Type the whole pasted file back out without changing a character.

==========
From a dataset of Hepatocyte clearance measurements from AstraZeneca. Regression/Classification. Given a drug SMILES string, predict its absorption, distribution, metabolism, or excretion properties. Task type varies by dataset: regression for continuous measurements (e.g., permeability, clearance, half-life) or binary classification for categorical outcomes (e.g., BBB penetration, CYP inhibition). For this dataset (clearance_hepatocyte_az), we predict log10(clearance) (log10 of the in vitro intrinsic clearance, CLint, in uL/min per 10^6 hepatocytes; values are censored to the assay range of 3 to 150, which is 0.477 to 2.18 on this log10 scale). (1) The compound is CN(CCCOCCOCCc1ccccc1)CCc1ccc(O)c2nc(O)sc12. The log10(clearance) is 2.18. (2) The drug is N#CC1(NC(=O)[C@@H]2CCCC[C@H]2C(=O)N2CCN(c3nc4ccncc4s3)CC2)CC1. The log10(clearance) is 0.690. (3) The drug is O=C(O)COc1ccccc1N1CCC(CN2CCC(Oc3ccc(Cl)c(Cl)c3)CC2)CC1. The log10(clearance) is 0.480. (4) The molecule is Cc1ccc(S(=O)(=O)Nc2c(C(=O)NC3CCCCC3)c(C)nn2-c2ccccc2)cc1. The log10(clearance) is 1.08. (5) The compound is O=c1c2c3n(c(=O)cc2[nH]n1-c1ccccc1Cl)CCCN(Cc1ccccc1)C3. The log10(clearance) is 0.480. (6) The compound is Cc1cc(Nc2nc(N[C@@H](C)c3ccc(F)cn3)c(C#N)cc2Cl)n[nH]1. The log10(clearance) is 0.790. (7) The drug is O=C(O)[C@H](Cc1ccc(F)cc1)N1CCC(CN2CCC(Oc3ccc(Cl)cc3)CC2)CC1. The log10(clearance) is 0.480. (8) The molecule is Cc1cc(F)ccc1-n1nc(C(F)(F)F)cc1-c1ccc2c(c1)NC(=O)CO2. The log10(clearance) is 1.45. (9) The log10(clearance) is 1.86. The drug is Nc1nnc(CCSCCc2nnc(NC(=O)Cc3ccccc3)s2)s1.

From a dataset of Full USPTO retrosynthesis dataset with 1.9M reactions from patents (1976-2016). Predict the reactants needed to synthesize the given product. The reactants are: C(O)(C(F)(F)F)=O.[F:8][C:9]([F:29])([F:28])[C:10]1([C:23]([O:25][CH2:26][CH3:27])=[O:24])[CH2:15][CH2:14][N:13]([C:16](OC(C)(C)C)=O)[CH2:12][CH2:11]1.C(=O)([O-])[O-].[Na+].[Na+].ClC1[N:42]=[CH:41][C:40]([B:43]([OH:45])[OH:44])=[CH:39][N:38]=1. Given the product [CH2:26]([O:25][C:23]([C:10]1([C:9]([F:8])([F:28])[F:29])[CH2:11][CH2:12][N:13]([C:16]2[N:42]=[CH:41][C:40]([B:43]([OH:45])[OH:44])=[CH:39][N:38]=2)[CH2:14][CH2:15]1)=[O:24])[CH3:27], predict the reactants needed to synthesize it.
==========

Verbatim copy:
From a dataset of Hepatocyte clearance measurements from AstraZeneca. Regression/Classification. Given a drug SMILES string, predict its absorption, distribution, metabolism, or excretion properties. Task type varies by dataset: regression for continuous measurements (e.g., permeability, clearance, half-life) or binary classification for categorical outcomes (e.g., BBB penetration, CYP inhibition). For this dataset (clearance_hepatocyte_az), we predict log10(clearance) (log10 of the in vitro intrinsic clearance, CLint, in uL/min per 10^6 hepatocytes; values are censored to the assay range of 3 to 150, which is 0.477 to 2.18 on this log10 scale). (1) The compound is CN(CCCOCCOCCc1ccccc1)CCc1ccc(O)c2nc(O)sc12. The log10(clearance) is 2.18. (2) The drug is N#CC1(NC(=O)[C@@H]2CCCC[C@H]2C(=O)N2CCN(c3nc4ccncc4s3)CC2)CC1. The log10(clearance) is 0.690. (3) The drug is O=C(O)COc1ccccc1N1CCC(CN2CCC(Oc3ccc(Cl)c(Cl)c3)CC2)CC1. The log10(clearance) is 0.480. (4) The molecule is Cc1ccc(S(=O)(=O)Nc2c(C(=O)NC3CCCCC3)c(C)nn2-c2ccccc2)cc1. The log10(clearance) is 1.08. (5) The compound is O=c1c2c3n(c(=O)cc2[nH]n1-c1ccccc1Cl)CCCN(Cc1ccccc1)C3. The log10(clearance) is 0.480. (6) The compound is Cc1cc(Nc2nc(N[C@@H](C)c3ccc(F)cn3)c(C#N)cc2Cl)n[nH]1. The log10(clearance) is 0.790. (7) The drug is O=C(O)[C@H](Cc1ccc(F)cc1)N1CCC(CN2CCC(Oc3ccc(Cl)cc3)CC2)CC1. The log10(clearance) is 0.480. (8) The molecule is Cc1cc(F)ccc1-n1nc(C(F)(F)F)cc1-c1ccc2c(c1)NC(=O)CO2. The log10(clearance) is 1.45. (9) The log10(clearance) is 1.86. The drug is Nc1nnc(CCSCCc2nnc(NC(=O)Cc3ccccc3)s2)s1.

From a dataset of Full USPTO retrosynthesis dataset with 1.9M reactions from patents (1976-2016). Predict the reactants needed to synthesize the given product. The reactants are: C(O)(C(F)(F)F)=O.[F:8][C:9]([F:29])([F:28])[C:10]1([C:23]([O:25][CH2:26][CH3:27])=[O:24])[CH2:15][CH2:14][N:13]([C:16](OC(C)(C)C)=O)[CH2:12][CH2:11]1.C(=O)([O-])[O-].[Na+].[Na+].ClC1[N:42]=[CH:41][C:40]([B:43]([OH:45])[OH:44])=[CH:39][N:38]=1. Given the product [CH2:26]([O:25][C:23]([C:10]1([C:9]([F:8])([F:28])[F:29])[CH2:11][CH2:12][N:13]([C:16]2[N:42]=[CH:41][C:40]([B:43]([OH:45])[OH:44])=[CH:39][N:38]=2)[CH2:14][CH2:15]1)=[O:24])[CH3:27], predict the reactants needed to synthesize it.